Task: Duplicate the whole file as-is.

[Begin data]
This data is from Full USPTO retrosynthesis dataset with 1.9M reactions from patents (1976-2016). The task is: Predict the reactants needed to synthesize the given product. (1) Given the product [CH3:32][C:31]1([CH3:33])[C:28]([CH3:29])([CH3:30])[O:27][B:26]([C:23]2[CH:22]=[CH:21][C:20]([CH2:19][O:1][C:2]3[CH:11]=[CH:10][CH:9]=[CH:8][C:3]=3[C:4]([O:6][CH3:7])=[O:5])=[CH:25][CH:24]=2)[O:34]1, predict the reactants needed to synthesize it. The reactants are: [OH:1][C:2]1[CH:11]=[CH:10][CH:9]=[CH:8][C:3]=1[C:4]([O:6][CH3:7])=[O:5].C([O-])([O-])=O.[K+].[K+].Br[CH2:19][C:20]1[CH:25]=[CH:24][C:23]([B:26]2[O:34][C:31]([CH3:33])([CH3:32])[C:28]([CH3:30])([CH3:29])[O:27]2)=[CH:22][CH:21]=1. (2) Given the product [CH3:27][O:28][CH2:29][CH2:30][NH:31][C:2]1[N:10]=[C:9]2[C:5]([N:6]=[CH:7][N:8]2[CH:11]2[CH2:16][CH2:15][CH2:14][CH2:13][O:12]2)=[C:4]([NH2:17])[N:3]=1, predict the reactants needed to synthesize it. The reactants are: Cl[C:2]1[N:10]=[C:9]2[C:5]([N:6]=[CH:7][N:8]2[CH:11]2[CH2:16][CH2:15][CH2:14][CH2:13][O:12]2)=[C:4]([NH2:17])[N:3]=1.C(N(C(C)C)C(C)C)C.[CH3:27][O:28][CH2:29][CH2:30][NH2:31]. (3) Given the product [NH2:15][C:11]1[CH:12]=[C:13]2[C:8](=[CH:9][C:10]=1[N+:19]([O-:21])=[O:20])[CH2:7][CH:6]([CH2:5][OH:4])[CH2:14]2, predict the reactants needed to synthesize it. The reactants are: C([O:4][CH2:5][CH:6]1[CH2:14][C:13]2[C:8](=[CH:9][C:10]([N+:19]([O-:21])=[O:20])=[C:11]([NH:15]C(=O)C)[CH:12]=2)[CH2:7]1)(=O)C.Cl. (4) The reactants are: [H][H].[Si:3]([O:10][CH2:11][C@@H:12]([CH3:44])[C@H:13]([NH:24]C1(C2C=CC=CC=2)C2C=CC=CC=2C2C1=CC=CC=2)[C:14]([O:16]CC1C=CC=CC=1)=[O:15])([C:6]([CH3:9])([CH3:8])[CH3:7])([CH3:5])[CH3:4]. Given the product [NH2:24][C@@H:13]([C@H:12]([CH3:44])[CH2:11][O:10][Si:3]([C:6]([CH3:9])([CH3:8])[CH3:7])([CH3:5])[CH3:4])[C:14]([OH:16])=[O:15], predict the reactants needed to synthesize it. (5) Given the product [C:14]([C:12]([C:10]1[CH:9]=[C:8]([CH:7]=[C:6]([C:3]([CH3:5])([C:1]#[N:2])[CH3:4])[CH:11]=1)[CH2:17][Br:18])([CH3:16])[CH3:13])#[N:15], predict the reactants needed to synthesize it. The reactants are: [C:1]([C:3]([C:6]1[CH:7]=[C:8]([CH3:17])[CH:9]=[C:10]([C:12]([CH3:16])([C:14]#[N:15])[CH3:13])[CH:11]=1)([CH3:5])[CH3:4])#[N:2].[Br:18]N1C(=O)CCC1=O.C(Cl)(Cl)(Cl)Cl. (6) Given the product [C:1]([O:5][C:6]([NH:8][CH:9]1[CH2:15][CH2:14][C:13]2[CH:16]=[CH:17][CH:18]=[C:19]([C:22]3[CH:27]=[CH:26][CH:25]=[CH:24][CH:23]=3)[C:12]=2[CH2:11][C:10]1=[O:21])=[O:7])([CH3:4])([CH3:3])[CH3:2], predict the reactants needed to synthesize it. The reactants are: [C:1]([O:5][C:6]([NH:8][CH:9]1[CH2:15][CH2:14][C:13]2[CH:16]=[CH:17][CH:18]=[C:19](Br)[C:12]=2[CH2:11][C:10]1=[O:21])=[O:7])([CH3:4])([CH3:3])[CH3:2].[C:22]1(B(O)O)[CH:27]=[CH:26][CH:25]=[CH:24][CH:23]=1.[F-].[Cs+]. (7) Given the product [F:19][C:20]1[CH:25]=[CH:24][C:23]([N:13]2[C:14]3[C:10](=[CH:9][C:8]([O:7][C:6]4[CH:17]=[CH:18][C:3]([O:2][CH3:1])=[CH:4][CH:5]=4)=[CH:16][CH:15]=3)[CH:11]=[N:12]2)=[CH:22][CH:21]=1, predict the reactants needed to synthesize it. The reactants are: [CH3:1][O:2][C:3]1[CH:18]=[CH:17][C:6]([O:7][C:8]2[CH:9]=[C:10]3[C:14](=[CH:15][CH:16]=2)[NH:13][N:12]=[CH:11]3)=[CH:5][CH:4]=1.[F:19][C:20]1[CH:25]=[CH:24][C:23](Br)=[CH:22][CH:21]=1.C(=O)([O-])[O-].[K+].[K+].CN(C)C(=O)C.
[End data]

This data is from Full USPTO retrosynthesis dataset with 1.9M reactions from patents (1976-2016). The task is: Predict the reactants needed to synthesize the given product. (1) Given the product [CH3:32][C:31]1([CH3:33])[C:28]([CH3:29])([CH3:30])[O:27][B:26]([C:23]2[CH:22]=[CH:21][C:20]([CH2:19][O:1][C:2]3[CH:11]=[CH:10][CH:9]=[CH:8][C:3]=3[C:4]([O:6][CH3:7])=[O:5])=[CH:25][CH:24]=2)[O:34]1, predict the reactants needed to synthesize it. The reactants are: [OH:1][C:2]1[CH:11]=[CH:10][CH:9]=[CH:8][C:3]=1[C:4]([O:6][CH3:7])=[O:5].C([O-])([O-])=O.[K+].[K+].Br[CH2:19][C:20]1[CH:25]=[CH:24][C:23]([B:26]2[O:34][C:31]([CH3:33])([CH3:32])[C:28]([CH3:30])([CH3:29])[O:27]2)=[CH:22][CH:21]=1. (2) Given the product [CH3:27][O:28][CH2:29][CH2:30][NH:31][C:2]1[N:10]=[C:9]2[C:5]([N:6]=[CH:7][N:8]2[CH:11]2[CH2:16][CH2:15][CH2:14][CH2:13][O:12]2)=[C:4]([NH2:17])[N:3]=1, predict the reactants needed to synthesize it. The reactants are: Cl[C:2]1[N:10]=[C:9]2[C:5]([N:6]=[CH:7][N:8]2[CH:11]2[CH2:16][CH2:15][CH2:14][CH2:13][O:12]2)=[C:4]([NH2:17])[N:3]=1.C(N(C(C)C)C(C)C)C.[CH3:27][O:28][CH2:29][CH2:30][NH2:31]. (3) Given the product [NH2:15][C:11]1[CH:12]=[C:13]2[C:8](=[CH:9][C:10]=1[N+:19]([O-:21])=[O:20])[CH2:7][CH:6]([CH2:5][OH:4])[CH2:14]2, predict the reactants needed to synthesize it. The reactants are: C([O:4][CH2:5][CH:6]1[CH2:14][C:13]2[C:8](=[CH:9][C:10]([N+:19]([O-:21])=[O:20])=[C:11]([NH:15]C(=O)C)[CH:12]=2)[CH2:7]1)(=O)C.Cl. (4) The reactants are: [H][H].[Si:3]([O:10][CH2:11][C@@H:12]([CH3:44])[C@H:13]([NH:24]C1(C2C=CC=CC=2)C2C=CC=CC=2C2C1=CC=CC=2)[C:14]([O:16]CC1C=CC=CC=1)=[O:15])([C:6]([CH3:9])([CH3:8])[CH3:7])([CH3:5])[CH3:4]. Given the product [NH2:24][C@@H:13]([C@H:12]([CH3:44])[CH2:11][O:10][Si:3]([C:6]([CH3:9])([CH3:8])[CH3:7])([CH3:5])[CH3:4])[C:14]([OH:16])=[O:15], predict the reactants needed to synthesize it. (5) Given the product [C:14]([C:12]([C:10]1[CH:9]=[C:8]([CH:7]=[C:6]([C:3]([CH3:5])([C:1]#[N:2])[CH3:4])[CH:11]=1)[CH2:17][Br:18])([CH3:16])[CH3:13])#[N:15], predict the reactants needed to synthesize it. The reactants are: [C:1]([C:3]([C:6]1[CH:7]=[C:8]([CH3:17])[CH:9]=[C:10]([C:12]([CH3:16])([C:14]#[N:15])[CH3:13])[CH:11]=1)([CH3:5])[CH3:4])#[N:2].[Br:18]N1C(=O)CCC1=O.C(Cl)(Cl)(Cl)Cl. (6) Given the product [C:1]([O:5][C:6]([NH:8][CH:9]1[CH2:15][CH2:14][C:13]2[CH:16]=[CH:17][CH:18]=[C:19]([C:22]3[CH:27]=[CH:26][CH:25]=[CH:24][CH:23]=3)[C:12]=2[CH2:11][C:10]1=[O:21])=[O:7])([CH3:4])([CH3:3])[CH3:2], predict the reactants needed to synthesize it. The reactants are: [C:1]([O:5][C:6]([NH:8][CH:9]1[CH2:15][CH2:14][C:13]2[CH:16]=[CH:17][CH:18]=[C:19](Br)[C:12]=2[CH2:11][C:10]1=[O:21])=[O:7])([CH3:4])([CH3:3])[CH3:2].[C:22]1(B(O)O)[CH:27]=[CH:26][CH:25]=[CH:24][CH:23]=1.[F-].[Cs+]. (7) Given the product [F:19][C:20]1[CH:25]=[CH:24][C:23]([N:13]2[C:14]3[C:10](=[CH:9][C:8]([O:7][C:6]4[CH:17]=[CH:18][C:3]([O:2][CH3:1])=[CH:4][CH:5]=4)=[CH:16][CH:15]=3)[CH:11]=[N:12]2)=[CH:22][CH:21]=1, predict the reactants needed to synthesize it. The reactants are: [CH3:1][O:2][C:3]1[CH:18]=[CH:17][C:6]([O:7][C:8]2[CH:9]=[C:10]3[C:14](=[CH:15][CH:16]=2)[NH:13][N:12]=[CH:11]3)=[CH:5][CH:4]=1.[F:19][C:20]1[CH:25]=[CH:24][C:23](Br)=[CH:22][CH:21]=1.C(=O)([O-])[O-].[K+].[K+].CN(C)C(=O)C.